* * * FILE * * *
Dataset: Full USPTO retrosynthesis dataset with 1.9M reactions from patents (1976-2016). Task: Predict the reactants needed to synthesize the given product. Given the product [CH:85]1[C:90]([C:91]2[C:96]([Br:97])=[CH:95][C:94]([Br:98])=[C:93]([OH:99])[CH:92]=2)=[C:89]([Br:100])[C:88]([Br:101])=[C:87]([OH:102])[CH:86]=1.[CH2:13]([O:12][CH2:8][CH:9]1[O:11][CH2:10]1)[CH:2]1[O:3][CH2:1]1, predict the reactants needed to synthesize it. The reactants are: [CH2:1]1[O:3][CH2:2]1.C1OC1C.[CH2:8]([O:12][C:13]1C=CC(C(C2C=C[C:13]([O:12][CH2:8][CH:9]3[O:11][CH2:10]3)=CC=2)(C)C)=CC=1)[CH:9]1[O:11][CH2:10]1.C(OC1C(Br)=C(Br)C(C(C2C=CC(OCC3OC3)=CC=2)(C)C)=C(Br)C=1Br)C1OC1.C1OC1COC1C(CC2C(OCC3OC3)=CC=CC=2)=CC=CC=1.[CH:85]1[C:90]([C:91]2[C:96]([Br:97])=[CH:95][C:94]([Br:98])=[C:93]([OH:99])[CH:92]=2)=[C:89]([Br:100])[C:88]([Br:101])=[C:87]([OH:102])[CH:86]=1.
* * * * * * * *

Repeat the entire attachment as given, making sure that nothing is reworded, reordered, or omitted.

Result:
Dataset: Full USPTO retrosynthesis dataset with 1.9M reactions from patents (1976-2016). Task: Predict the reactants needed to synthesize the given product. Given the product [CH:85]1[C:90]([C:91]2[C:96]([Br:97])=[CH:95][C:94]([Br:98])=[C:93]([OH:99])[CH:92]=2)=[C:89]([Br:100])[C:88]([Br:101])=[C:87]([OH:102])[CH:86]=1.[CH2:13]([O:12][CH2:8][CH:9]1[O:11][CH2:10]1)[CH:2]1[O:3][CH2:1]1, predict the reactants needed to synthesize it. The reactants are: [CH2:1]1[O:3][CH2:2]1.C1OC1C.[CH2:8]([O:12][C:13]1C=CC(C(C2C=C[C:13]([O:12][CH2:8][CH:9]3[O:11][CH2:10]3)=CC=2)(C)C)=CC=1)[CH:9]1[O:11][CH2:10]1.C(OC1C(Br)=C(Br)C(C(C2C=CC(OCC3OC3)=CC=2)(C)C)=C(Br)C=1Br)C1OC1.C1OC1COC1C(CC2C(OCC3OC3)=CC=CC=2)=CC=CC=1.[CH:85]1[C:90]([C:91]2[C:96]([Br:97])=[CH:95][C:94]([Br:98])=[C:93]([OH:99])[CH:92]=2)=[C:89]([Br:100])[C:88]([Br:101])=[C:87]([OH:102])[CH:86]=1.